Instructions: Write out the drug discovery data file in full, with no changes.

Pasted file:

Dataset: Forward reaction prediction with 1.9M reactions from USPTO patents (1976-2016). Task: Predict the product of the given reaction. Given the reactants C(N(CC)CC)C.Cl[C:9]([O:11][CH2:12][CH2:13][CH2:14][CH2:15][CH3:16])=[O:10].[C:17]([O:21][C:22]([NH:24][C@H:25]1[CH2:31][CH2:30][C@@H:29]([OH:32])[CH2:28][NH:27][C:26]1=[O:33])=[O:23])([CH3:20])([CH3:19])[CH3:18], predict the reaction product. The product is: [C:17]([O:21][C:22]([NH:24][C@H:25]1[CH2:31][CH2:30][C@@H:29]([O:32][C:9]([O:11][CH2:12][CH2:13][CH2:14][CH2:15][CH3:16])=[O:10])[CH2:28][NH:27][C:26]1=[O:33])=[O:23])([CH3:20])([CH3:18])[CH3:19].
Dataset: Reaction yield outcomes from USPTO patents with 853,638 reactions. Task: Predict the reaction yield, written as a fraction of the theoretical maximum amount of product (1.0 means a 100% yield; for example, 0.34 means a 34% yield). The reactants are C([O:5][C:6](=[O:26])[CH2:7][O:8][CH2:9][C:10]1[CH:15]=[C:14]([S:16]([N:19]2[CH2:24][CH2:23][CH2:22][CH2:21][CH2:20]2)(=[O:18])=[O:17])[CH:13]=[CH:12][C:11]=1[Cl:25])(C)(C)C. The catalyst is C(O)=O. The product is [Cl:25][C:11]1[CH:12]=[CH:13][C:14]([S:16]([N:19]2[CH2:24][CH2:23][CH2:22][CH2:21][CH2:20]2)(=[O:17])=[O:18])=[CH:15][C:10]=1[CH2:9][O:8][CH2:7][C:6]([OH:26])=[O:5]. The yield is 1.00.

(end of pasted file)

Dataset: Forward reaction prediction with 1.9M reactions from USPTO patents (1976-2016). Task: Predict the product of the given reaction. Given the reactants C(N(CC)CC)C.Cl[C:9]([O:11][CH2:12][CH2:13][CH2:14][CH2:15][CH3:16])=[O:10].[C:17]([O:21][C:22]([NH:24][C@H:25]1[CH2:31][CH2:30][C@@H:29]([OH:32])[CH2:28][NH:27][C:26]1=[O:33])=[O:23])([CH3:20])([CH3:19])[CH3:18], predict the reaction product. The product is: [C:17]([O:21][C:22]([NH:24][C@H:25]1[CH2:31][CH2:30][C@@H:29]([O:32][C:9]([O:11][CH2:12][CH2:13][CH2:14][CH2:15][CH3:16])=[O:10])[CH2:28][NH:27][C:26]1=[O:33])=[O:23])([CH3:20])([CH3:18])[CH3:19].
Dataset: Reaction yield outcomes from USPTO patents with 853,638 reactions. Task: Predict the reaction yield, written as a fraction of the theoretical maximum amount of product (1.0 means a 100% yield; for example, 0.34 means a 34% yield). The reactants are C([O:5][C:6](=[O:26])[CH2:7][O:8][CH2:9][C:10]1[CH:15]=[C:14]([S:16]([N:19]2[CH2:24][CH2:23][CH2:22][CH2:21][CH2:20]2)(=[O:18])=[O:17])[CH:13]=[CH:12][C:11]=1[Cl:25])(C)(C)C. The catalyst is C(O)=O. The product is [Cl:25][C:11]1[CH:12]=[CH:13][C:14]([S:16]([N:19]2[CH2:24][CH2:23][CH2:22][CH2:21][CH2:20]2)(=[O:17])=[O:18])=[CH:15][C:10]=1[CH2:9][O:8][CH2:7][C:6]([OH:26])=[O:5]. The yield is 1.00.